‘Passing Time: Moments in Broomfield’ is Patrick Samuel’s second exhibition at the Dugdale Centre in Enfield Town, North London. Focusing on the local park, the artwork details what the space means to the artist. Review by Emmeline Burdett.
Samuel’s first exhibition shown at the Dugdale Centre last year – titled ‘Escape and Return’ – detailed the artist’s feelings as someone on the autistic spectrum, who can become overwhelmed, and thus views art partly as a means of escape from the noise and speed of modern life.
This new exhibition ploughs a similar furrow, but this time Samuel’s refuge is not art per se, but Broomfield, a local park and stately home. Samuel describes the park as an extension of home:
“If a tree is suddenly taken down after a storm, I’d miss it. When the ducks I know aren’t there any more, I feel it. As a person with ADHD and autism, Broomfield symbolises a place of peace, calm and tranquillity. It’s a refuge from all the other things which are constantly in flux”.
This being so, the exhibition, which consists of over thirty artworks drawn in oil pastels on card, covers a number of different themes, all inspired by some aspect of Broomfield. Each picture is accompanied by a short poem by Samuel, further explaining its meaning, and also by a small plan of Broomfield Park, showing the vantage point of the painting.
This is the case even when it is clear that Samuel’s position in the park has only been the jumping-off point for his eventual artwork. An example of this is ‘Neon Sky’, which shows a striking multi-coloured sky. The accompanying poem includes the lines: ‘Pink and red/ purple and blue/ all the colours I feel/ When I think of you’ – suggesting that, rather like Vincent van Gogh, Samuel regards colours as being representative of emotion.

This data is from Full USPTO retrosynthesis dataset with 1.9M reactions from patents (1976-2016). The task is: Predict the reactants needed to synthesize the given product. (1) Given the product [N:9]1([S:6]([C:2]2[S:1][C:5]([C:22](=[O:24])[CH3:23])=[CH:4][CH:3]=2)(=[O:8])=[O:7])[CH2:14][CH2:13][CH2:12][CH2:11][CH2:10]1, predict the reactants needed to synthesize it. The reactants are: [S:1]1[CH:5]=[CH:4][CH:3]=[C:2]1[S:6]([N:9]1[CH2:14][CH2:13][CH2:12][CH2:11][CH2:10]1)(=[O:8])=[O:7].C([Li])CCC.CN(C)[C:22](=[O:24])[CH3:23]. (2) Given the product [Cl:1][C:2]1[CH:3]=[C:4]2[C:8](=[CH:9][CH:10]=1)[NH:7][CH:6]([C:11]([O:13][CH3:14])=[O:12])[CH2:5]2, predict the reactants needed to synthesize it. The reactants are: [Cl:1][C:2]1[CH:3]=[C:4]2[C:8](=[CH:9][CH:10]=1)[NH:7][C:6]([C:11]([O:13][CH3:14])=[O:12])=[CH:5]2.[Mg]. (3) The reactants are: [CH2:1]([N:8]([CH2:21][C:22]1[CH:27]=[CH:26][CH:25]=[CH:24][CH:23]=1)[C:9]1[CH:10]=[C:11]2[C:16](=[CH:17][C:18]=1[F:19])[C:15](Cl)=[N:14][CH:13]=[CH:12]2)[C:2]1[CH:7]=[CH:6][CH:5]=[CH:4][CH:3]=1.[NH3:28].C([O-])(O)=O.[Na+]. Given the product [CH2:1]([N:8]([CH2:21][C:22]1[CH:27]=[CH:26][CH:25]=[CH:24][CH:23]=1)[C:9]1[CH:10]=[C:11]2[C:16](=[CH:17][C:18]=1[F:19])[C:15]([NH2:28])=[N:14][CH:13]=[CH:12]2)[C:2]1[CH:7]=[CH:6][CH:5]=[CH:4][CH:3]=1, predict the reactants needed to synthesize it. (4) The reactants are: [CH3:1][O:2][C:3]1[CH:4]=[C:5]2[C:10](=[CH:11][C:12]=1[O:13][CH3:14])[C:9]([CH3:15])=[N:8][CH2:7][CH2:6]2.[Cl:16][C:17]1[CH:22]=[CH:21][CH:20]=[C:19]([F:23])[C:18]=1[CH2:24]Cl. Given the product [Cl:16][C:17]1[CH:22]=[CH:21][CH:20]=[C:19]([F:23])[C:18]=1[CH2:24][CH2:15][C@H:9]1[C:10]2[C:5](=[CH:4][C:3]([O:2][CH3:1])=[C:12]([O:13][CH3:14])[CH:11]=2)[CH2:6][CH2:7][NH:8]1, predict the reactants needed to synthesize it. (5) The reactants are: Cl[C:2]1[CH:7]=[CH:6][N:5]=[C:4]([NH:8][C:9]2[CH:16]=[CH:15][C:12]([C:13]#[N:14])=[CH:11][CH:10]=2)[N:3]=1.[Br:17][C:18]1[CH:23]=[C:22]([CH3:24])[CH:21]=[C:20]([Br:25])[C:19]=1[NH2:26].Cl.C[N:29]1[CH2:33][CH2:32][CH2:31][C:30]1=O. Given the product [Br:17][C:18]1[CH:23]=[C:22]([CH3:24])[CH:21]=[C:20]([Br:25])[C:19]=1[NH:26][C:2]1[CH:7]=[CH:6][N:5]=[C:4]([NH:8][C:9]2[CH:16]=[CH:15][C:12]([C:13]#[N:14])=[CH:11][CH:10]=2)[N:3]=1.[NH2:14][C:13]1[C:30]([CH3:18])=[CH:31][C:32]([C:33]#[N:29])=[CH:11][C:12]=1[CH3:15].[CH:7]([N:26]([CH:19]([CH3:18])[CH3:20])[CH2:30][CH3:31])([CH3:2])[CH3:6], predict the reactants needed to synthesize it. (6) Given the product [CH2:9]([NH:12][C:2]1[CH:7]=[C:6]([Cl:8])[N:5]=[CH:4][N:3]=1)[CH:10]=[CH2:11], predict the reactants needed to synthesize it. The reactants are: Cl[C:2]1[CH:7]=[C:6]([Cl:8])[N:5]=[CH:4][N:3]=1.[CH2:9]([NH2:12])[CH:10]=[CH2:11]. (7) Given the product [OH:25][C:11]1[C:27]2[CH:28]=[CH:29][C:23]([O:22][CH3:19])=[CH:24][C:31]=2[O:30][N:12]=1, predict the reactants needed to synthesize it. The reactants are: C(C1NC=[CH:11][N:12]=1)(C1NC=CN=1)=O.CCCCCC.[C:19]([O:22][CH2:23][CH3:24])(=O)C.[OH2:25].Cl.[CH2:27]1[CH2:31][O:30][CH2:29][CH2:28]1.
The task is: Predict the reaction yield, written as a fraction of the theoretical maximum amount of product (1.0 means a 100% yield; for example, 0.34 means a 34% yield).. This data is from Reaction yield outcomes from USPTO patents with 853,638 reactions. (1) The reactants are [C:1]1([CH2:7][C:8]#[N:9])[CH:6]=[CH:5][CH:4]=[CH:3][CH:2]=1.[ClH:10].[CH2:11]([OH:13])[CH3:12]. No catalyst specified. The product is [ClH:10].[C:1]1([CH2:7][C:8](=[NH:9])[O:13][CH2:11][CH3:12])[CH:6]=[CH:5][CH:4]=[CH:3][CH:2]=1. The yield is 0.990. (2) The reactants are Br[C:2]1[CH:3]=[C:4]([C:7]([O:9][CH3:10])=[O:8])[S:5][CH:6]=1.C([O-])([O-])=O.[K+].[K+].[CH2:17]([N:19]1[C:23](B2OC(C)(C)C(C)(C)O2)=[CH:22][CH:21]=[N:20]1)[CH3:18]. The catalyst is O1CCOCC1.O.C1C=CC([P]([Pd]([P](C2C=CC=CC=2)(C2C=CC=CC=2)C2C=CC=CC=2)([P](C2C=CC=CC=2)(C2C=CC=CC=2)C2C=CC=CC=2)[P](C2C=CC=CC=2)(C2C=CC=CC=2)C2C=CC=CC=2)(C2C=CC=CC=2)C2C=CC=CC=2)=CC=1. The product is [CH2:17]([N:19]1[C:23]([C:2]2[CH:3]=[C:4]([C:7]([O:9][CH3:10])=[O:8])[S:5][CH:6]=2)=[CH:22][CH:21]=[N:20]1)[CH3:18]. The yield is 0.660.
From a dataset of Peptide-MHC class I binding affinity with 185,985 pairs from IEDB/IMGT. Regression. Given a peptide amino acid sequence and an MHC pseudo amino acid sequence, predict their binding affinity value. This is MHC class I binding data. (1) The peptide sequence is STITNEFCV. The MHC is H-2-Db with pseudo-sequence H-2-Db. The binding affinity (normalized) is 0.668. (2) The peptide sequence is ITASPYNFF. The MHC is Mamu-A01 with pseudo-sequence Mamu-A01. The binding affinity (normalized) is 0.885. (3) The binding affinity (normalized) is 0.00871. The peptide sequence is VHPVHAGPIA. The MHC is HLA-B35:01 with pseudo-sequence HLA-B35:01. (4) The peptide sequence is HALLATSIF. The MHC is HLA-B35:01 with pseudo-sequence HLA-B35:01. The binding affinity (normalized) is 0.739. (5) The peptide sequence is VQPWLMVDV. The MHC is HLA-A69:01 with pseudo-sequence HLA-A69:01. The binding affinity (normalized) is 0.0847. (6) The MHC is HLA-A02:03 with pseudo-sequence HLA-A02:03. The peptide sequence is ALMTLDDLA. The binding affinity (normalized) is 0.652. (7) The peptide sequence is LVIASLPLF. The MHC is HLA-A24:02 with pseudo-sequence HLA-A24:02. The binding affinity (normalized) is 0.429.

The exhibition thus includes a wide mix of pictures, some autobiographical, some purely imaginative, some offering perspectives on wider issues. The autobiographical pictures often continue the theme of finding a refuge from modern life which was a feature of Samuel’s previous Dugdale exhibition.
Examples of these include ‘Secret Pond’ and ‘Forgotten Corner’ with its theme of recharging one’s batteries by being alone with nature, and ‘Not Kansas Anymore’, a picture which both references ‘The Wizard of Oz’, and shows the intensity of Samuel’s feelings. The picture shows trees and an approaching tornado – the impression that the latter represents a sudden strong emotion is increased by the accompanying poem, which includes the line ‘Say hello to my wrath’.
As mentioned previously, some of the pictures in the exhibition are purely imaginative, such as ‘Silent Dancers’, in which the trees in Broomfield Park are imagined moving and dancing, whilst others allude to wider issues, such as the importance of the restoration of Broomfield House.
The exhibition is full of beautifully-executed and thought-provoking pictures. The poems further contribute to stimulate the viewer’s imagination, often helping to explain the themes in the artwork.
‘Passing Time: Moments in Broomfield’ runs from 2-27 October. For more information go to http://patricksamuel.net